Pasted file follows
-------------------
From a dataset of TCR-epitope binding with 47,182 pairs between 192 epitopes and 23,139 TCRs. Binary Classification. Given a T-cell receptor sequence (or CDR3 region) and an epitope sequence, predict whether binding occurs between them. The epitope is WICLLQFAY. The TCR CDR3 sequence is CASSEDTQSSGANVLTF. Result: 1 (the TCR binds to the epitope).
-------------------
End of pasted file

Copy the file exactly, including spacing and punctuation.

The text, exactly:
From a dataset of TCR-epitope binding with 47,182 pairs between 192 epitopes and 23,139 TCRs. Binary Classification. Given a T-cell receptor sequence (or CDR3 region) and an epitope sequence, predict whether binding occurs between them. The epitope is WICLLQFAY. The TCR CDR3 sequence is CASSEDTQSSGANVLTF. Result: 1 (the TCR binds to the epitope).